Let the words run free

China’s Beijing Games will have to contend with the blogging phenomenon:

The International Olympic Committee is for the first time permitting athletes to write blogs.

The IOC has set out guidelines for blogging at the Beijing Games to ensure copyright agreements are not infringed. They include bans on posting any audio or visual material of action from the games themselves.

The move follows the increasing use of unofficial blogs by athletes in previous Games, including Athens in 2004 and the Turin Winter Games.

“It is required that, when accredited persons at the games post any Olympic content, it be confined solely to their own personal Olympic-related experience,” said an IOC statement.

Australia is entering the fray:

The Beijing Olympics are set to become the “blog Games” after Australian athletes were given the green light to express their views for the first time in internet blogs they write during the Olympics.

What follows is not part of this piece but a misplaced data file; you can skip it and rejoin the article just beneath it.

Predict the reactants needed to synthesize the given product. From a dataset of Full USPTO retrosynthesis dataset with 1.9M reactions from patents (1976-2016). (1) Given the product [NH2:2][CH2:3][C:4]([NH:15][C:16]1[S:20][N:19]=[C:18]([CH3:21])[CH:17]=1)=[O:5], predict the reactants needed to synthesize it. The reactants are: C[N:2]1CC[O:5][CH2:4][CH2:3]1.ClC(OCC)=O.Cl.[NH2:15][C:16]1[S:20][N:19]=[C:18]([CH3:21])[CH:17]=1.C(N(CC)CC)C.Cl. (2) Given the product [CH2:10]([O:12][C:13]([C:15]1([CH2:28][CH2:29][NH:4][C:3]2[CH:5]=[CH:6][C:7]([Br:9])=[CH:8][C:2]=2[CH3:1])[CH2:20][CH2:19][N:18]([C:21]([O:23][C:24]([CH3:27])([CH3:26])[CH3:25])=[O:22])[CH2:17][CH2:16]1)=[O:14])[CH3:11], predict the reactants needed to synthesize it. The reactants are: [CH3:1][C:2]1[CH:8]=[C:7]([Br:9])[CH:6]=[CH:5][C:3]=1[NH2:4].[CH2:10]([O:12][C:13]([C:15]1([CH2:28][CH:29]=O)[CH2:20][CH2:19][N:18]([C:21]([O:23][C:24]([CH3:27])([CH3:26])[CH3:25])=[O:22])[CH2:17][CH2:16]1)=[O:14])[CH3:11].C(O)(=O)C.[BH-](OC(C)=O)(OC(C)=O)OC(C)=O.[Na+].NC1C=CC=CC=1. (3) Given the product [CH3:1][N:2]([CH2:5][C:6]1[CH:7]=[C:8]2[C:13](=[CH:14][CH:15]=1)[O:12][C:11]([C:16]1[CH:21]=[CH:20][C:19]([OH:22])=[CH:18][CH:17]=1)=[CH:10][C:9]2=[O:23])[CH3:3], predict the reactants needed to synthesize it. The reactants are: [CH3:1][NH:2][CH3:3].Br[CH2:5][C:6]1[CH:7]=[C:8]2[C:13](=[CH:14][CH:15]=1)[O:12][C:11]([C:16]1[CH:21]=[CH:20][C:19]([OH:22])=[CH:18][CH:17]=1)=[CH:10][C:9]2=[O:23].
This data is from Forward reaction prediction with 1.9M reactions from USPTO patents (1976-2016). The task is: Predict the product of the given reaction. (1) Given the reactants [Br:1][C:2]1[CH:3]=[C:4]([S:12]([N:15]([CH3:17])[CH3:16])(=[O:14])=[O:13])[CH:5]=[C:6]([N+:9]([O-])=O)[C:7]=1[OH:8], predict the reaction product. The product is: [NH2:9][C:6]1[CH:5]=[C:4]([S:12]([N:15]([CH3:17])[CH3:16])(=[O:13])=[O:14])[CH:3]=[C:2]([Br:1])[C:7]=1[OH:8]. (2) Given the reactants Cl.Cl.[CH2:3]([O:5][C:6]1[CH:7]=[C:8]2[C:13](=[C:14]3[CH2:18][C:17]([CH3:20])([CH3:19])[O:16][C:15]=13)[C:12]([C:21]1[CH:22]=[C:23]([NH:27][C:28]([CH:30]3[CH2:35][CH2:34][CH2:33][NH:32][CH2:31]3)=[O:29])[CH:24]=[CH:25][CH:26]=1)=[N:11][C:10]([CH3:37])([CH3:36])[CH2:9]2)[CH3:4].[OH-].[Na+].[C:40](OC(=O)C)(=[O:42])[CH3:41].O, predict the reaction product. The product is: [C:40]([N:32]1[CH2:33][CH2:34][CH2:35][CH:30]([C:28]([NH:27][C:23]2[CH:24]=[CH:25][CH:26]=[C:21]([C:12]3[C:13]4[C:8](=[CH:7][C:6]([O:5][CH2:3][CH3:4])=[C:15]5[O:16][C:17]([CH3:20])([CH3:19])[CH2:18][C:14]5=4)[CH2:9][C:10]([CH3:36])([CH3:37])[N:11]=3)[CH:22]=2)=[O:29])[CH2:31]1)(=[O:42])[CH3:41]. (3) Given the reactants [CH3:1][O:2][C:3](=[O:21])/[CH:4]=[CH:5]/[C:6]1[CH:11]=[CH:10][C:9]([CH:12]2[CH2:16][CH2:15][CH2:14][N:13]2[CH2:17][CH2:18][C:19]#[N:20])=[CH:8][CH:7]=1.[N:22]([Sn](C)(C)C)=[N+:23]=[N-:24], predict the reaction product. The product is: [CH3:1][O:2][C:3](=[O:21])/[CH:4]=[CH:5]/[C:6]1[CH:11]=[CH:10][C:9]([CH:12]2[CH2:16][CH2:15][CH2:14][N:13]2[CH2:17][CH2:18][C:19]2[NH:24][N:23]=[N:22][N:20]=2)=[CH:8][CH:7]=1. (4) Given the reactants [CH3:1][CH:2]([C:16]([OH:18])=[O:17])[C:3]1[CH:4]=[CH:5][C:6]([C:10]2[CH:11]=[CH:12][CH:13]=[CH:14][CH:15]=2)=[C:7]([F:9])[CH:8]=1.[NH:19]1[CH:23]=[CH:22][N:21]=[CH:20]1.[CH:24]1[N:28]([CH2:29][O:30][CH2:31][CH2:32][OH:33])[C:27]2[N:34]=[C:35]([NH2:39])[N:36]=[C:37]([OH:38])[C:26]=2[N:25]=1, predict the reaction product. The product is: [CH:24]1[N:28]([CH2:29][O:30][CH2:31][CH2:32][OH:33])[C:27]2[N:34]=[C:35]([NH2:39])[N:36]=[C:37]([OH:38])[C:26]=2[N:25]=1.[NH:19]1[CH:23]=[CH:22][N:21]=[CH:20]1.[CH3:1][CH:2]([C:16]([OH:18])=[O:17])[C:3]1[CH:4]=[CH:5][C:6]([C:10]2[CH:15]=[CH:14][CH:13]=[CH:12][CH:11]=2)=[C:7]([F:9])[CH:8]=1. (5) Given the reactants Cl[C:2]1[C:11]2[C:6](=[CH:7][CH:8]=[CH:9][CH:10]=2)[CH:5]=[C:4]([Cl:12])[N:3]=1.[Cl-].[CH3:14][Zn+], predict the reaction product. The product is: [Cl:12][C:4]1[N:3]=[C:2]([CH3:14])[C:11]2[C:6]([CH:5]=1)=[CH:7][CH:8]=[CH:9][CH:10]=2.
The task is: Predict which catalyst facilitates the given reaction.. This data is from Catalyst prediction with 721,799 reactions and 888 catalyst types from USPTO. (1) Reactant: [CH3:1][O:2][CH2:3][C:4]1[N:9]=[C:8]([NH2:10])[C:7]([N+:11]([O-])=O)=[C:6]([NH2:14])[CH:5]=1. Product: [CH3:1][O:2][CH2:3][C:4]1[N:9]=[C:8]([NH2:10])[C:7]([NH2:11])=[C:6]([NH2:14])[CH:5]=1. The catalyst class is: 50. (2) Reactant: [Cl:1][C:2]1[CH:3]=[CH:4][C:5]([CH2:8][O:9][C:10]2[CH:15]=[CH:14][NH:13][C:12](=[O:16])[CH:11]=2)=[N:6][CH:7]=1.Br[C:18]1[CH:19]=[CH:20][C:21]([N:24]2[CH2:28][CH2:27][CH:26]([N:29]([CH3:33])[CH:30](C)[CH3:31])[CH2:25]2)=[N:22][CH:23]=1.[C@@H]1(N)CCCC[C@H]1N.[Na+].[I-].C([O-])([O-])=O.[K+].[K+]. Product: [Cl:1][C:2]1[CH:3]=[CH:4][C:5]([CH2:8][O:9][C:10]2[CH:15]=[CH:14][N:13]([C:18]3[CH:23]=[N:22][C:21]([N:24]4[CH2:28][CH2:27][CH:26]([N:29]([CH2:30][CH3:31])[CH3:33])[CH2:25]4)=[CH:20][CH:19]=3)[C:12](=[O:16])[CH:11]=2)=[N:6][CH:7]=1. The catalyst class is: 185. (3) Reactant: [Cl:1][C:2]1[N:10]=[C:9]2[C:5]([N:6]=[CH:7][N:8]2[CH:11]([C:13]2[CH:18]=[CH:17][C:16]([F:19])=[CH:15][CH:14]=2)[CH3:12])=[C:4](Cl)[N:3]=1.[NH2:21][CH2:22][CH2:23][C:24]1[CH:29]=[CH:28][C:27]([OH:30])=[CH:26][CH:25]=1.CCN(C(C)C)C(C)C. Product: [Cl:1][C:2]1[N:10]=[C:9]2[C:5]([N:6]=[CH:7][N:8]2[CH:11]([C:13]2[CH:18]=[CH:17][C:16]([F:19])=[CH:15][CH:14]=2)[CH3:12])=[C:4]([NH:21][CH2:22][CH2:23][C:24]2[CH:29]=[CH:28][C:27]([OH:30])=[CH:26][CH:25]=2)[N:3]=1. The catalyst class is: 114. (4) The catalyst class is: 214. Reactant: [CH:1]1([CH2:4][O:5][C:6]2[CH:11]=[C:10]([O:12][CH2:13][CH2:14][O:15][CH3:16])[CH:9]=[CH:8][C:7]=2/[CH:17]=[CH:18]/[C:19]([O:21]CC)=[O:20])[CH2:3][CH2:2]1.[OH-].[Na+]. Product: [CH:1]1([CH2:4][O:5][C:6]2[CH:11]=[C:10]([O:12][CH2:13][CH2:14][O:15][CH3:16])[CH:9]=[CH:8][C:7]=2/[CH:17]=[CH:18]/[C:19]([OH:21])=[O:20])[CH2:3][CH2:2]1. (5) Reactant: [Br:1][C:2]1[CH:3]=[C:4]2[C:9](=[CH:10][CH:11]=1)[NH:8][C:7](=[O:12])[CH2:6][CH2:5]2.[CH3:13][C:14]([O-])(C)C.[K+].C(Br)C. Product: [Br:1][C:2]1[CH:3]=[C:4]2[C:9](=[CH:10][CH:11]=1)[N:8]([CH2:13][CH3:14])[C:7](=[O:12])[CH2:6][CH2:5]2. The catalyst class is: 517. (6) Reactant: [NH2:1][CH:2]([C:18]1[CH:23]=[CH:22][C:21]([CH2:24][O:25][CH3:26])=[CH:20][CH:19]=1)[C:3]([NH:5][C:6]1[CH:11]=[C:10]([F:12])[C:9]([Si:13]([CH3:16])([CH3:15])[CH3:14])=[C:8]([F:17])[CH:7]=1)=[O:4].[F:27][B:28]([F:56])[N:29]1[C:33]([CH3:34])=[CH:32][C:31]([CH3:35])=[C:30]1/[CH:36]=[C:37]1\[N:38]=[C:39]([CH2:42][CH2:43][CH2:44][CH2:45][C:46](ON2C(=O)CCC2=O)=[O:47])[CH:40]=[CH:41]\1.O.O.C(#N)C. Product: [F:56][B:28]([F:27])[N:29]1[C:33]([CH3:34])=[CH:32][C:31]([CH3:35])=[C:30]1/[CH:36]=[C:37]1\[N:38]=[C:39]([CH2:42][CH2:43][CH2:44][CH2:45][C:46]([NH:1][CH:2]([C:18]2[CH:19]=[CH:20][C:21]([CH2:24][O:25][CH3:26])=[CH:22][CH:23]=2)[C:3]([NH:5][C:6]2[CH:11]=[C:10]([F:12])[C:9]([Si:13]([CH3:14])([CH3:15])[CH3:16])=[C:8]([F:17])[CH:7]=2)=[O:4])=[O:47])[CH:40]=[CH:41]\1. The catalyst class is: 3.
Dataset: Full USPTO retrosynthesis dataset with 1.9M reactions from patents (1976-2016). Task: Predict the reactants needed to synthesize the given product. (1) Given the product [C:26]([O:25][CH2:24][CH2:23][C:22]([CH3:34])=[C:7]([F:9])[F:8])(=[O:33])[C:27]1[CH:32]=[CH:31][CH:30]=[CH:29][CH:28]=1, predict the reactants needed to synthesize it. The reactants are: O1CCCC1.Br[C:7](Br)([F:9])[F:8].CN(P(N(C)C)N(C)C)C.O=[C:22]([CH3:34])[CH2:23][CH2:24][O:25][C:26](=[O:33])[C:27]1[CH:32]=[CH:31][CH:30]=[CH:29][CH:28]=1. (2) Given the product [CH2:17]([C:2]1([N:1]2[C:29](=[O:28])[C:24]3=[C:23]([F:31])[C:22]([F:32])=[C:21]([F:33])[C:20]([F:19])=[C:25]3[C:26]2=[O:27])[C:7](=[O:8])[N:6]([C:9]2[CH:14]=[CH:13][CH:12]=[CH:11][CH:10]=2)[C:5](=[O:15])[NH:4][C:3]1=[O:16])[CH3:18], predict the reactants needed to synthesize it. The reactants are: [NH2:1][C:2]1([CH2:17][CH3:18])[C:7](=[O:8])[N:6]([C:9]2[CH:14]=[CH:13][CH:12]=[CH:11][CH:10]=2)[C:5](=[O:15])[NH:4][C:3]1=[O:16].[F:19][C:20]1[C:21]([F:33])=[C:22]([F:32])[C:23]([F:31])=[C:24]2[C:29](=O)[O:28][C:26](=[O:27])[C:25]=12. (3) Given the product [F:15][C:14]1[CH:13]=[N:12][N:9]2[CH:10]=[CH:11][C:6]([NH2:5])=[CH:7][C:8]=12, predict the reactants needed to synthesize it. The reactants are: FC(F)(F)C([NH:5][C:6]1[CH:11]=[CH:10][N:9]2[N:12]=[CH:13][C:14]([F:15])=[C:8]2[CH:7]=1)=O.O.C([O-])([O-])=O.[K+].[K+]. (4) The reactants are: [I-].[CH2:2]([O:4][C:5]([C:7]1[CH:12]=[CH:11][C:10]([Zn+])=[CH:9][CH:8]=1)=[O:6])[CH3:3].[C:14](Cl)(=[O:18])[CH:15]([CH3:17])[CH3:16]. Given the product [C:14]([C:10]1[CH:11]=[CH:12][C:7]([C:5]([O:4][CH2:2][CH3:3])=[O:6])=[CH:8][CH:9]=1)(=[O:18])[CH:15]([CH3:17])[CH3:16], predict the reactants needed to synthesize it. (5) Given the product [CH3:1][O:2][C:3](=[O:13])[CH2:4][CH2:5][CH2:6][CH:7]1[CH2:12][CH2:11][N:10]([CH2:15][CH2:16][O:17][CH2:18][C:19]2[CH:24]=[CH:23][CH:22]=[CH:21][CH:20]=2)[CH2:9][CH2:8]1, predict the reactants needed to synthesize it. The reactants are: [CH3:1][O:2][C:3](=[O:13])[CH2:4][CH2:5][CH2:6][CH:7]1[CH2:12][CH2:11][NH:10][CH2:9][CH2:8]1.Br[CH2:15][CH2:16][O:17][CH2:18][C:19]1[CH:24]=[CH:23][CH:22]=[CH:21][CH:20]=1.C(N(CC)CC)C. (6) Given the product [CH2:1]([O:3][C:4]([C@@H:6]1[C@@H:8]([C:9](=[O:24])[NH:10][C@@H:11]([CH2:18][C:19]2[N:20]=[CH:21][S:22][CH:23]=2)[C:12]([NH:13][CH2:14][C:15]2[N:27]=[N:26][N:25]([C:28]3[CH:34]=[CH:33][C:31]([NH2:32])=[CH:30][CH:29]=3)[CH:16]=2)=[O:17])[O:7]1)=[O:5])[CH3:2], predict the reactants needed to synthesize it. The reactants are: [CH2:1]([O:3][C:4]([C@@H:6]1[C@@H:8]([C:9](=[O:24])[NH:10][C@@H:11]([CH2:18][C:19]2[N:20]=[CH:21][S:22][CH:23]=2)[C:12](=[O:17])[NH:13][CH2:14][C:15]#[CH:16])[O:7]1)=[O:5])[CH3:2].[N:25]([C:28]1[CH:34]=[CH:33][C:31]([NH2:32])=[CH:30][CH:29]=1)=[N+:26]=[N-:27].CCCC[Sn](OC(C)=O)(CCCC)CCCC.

But they will have to adhere to strict rules not to reveal confidential information about other athletes, not to make obscene or defamatory remarks, not to reproduce images of competition and ensure their comments are “dignified and in good taste”.

In the wake of the British Olympic Association’s decision to prevent its athletes from making political comments about the host nation, Australia’s Olympic Committee president John Coates confirmed Australia’s athlete blogs would not be censored. “We respect the rights of athletes to have an opinion and express it,” he said.

The International Olympic Committee has opted in favour of blogs, accepting they are a part of life for many top athletes and part of the culture of the younger generation. But the introduction of blogging at the Beijing Games could cause problems for Olympic team managers.

AOC officials are privately concerned blogging could risk offending the Chinese hosts and their many political sensitivities.

It’s almost guaranteed that some athletes will write about China’s human rights abuses and the behind the scenes stories that journalists won’t see. This is something to be savoured, though a potential nightmare for the Chinese authorities. Until the regime understands that criticism, argument and dissent is part and parcel of a healthy country or event, they’ll continue to react negatively to Western discussion about “internal affairs.”